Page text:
At Hillcrest High School in Queens on Wednesday, the city-run vaccination hub, a number of people registered through the state website were told by health department officials that they were in the wrong place, and Must visit the community The health center, located in the former firehouse, is about half a mile away.
Struggling with their phones, few people fail to generate an appointment identification number for health workers or a matching QR code that will confirm their appointment. Employees in blue coats help eliminate confusion and, in some cases, schedule appointments for people who think they’ve already scheduled them.
“Some people don’t even have computers,” said Hilary Umans, who brought her mother Priscilla to vaccinate. “What if you don’t have a smartphone? What if you are not a native English speaker? “
City health commissioner Dave Chokshi said in a city council hearing on Tuesday that separate registration systems could not help to some extent: each of the big players in the effort had a medical system. Separate records in which vaccination schedules must be linked. Each participating Urgent Care also has its own scheduling system, just like Costco, Rite Aid, and many other providers.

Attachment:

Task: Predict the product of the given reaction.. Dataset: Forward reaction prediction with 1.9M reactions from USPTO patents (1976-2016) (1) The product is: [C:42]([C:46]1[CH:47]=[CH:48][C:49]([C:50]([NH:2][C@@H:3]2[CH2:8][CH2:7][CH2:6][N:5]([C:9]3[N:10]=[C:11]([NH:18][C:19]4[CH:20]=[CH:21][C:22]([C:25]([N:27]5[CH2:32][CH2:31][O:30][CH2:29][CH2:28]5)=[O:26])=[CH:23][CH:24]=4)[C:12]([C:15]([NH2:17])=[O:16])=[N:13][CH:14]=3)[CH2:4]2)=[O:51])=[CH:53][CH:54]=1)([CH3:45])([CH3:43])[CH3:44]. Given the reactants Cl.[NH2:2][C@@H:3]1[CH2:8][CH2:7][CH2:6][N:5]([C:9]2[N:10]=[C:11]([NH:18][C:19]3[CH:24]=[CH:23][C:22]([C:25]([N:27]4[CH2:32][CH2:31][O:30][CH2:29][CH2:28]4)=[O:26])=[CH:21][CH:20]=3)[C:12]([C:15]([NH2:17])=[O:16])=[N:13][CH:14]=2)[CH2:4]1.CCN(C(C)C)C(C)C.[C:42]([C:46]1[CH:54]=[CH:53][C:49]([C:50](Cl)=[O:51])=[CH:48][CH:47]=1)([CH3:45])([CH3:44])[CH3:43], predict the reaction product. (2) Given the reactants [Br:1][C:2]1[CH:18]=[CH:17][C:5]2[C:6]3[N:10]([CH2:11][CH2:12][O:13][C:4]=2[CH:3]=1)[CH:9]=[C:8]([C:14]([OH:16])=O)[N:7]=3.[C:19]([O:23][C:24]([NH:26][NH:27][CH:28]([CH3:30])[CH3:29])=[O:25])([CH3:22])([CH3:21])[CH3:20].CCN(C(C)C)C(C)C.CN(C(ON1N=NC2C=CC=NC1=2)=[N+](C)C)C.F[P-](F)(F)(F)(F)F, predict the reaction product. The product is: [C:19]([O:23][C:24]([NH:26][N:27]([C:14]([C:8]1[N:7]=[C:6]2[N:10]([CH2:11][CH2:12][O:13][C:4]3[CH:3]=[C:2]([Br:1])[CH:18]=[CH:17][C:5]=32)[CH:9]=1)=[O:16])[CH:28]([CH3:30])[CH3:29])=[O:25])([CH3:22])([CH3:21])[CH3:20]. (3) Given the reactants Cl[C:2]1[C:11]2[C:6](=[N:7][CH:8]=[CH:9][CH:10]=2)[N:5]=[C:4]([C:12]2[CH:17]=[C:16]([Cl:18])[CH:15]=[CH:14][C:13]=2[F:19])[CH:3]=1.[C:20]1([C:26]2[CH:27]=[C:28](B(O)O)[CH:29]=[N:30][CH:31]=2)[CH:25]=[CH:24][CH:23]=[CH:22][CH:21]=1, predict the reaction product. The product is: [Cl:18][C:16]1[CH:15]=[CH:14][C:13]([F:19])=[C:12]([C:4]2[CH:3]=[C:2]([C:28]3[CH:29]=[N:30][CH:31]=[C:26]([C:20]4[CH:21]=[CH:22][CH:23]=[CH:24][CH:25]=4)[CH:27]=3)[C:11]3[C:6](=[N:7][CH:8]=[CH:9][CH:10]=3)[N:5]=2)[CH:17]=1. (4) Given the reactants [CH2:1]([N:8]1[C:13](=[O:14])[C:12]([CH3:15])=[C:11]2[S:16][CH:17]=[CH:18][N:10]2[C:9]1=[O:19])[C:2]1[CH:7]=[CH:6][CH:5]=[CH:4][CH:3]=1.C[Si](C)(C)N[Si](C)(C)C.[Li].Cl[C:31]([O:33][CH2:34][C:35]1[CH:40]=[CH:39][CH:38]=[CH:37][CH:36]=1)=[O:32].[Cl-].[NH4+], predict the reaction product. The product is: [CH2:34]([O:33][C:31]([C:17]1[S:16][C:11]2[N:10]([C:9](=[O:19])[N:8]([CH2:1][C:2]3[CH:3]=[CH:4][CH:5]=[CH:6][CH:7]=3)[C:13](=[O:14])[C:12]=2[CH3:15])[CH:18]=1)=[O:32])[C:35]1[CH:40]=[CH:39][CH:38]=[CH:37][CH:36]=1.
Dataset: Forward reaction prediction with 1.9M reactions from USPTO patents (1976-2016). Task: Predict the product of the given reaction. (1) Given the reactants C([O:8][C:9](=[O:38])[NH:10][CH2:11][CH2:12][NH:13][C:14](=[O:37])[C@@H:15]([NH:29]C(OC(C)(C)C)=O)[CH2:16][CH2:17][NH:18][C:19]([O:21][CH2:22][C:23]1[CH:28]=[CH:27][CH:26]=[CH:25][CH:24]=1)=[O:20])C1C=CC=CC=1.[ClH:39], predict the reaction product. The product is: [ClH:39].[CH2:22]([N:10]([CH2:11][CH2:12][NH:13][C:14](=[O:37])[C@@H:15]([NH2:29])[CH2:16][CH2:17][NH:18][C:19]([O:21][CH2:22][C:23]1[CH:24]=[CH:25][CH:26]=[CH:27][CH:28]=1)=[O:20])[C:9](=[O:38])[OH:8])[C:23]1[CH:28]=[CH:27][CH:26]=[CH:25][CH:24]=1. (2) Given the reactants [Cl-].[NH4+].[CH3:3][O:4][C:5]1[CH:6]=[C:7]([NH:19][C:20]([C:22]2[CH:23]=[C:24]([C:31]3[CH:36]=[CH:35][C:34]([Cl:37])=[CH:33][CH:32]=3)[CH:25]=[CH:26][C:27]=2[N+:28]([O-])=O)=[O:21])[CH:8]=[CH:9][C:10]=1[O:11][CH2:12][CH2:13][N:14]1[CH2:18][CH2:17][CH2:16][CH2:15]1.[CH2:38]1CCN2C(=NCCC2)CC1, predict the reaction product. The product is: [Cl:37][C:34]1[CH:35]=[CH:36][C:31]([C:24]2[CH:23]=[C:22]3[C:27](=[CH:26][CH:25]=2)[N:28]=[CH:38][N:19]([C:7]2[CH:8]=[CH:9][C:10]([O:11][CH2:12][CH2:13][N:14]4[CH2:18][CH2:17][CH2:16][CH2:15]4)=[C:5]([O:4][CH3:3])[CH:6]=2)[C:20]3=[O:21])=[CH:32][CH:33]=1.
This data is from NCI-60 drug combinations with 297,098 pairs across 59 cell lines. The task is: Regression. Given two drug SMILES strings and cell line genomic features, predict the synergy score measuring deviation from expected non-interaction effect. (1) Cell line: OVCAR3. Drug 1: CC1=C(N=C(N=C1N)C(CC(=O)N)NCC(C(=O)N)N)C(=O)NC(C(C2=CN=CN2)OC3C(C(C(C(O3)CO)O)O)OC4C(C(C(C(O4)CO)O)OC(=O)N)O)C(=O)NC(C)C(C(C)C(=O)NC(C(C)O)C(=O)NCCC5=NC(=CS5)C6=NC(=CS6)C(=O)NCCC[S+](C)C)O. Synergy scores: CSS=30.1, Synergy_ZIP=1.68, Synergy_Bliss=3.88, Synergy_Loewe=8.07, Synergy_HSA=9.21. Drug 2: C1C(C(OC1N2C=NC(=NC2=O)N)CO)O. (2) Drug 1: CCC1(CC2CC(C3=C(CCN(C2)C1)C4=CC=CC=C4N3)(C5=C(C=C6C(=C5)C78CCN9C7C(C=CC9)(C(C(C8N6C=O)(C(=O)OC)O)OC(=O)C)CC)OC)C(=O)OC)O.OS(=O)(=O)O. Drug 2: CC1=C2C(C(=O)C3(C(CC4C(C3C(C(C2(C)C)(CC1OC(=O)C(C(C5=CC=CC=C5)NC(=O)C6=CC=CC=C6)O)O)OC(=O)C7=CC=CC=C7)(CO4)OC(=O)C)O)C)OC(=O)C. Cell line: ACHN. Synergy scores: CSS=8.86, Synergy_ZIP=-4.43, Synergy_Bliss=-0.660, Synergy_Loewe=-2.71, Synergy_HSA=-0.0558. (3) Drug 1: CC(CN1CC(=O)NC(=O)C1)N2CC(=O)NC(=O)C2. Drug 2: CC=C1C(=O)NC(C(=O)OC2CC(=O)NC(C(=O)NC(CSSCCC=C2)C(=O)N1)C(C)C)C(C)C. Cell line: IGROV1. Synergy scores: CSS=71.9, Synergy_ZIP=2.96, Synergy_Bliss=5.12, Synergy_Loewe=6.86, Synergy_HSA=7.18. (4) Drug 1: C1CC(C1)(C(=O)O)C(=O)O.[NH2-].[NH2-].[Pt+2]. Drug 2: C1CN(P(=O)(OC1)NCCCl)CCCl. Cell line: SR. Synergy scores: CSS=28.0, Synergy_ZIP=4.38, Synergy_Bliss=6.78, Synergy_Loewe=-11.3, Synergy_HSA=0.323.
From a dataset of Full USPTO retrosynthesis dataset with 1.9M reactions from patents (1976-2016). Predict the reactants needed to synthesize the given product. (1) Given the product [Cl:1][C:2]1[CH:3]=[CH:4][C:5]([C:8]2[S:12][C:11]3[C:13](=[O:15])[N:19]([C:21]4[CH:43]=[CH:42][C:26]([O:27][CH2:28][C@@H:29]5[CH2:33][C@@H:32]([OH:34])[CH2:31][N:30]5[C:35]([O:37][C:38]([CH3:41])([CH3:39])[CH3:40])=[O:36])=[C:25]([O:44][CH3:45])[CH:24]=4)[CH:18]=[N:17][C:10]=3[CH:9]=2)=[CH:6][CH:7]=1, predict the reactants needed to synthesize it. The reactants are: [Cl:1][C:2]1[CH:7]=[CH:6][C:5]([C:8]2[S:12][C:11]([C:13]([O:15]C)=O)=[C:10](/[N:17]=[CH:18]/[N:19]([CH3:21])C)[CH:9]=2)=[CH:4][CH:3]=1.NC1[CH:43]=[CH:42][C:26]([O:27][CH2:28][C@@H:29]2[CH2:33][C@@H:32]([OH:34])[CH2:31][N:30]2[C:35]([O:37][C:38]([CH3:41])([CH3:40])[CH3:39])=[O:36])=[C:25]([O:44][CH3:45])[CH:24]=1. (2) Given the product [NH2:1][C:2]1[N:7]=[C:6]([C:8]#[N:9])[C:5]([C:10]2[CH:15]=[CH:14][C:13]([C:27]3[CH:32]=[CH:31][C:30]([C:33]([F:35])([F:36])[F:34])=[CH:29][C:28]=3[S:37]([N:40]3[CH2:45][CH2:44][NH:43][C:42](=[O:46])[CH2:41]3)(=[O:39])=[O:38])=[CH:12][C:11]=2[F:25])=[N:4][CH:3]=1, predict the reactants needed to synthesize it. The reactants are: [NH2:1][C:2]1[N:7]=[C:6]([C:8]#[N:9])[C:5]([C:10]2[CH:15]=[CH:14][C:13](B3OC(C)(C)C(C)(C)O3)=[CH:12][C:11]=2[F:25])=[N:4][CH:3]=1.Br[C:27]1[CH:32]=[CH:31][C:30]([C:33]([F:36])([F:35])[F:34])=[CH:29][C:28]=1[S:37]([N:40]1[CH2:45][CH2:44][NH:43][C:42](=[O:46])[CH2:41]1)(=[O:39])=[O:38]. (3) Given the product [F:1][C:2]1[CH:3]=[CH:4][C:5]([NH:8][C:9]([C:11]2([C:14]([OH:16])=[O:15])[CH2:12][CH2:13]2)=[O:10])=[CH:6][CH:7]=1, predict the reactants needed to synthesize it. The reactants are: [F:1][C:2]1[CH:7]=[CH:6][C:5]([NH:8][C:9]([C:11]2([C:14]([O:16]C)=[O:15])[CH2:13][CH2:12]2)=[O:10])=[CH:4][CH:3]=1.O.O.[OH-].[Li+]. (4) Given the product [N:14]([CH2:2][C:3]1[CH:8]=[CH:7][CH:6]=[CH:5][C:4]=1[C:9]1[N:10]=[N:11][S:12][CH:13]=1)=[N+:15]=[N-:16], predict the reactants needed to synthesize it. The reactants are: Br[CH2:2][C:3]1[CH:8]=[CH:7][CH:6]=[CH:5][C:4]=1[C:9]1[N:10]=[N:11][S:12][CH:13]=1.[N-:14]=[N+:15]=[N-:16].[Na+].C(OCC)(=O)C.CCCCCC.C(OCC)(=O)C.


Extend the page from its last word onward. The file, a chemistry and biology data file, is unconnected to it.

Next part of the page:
The city is trying to streamline its registration system to make it easier, he said. But it hasn’t announced how it will tackle the other big challenges of getting vulnerable adults without having to travel safely to vaccine appointments and how to reach tens of thousands of old New Yorkers in the city.
“We have to make sure that the experience, especially for our elderly, as well as the vulnerable, is as easy as possible,” said Dr. Chockee.
Now, many older people have received help from friends and relatives. But even then, success is not guaranteed. In Riverdale in the Bronx, Annette Gaudino, who works as policy director for a health advocacy organization, attempted to register her 95-year-old mother for two days, inspecting a number of locations. She’s not sure if she will be allowed to go on a date.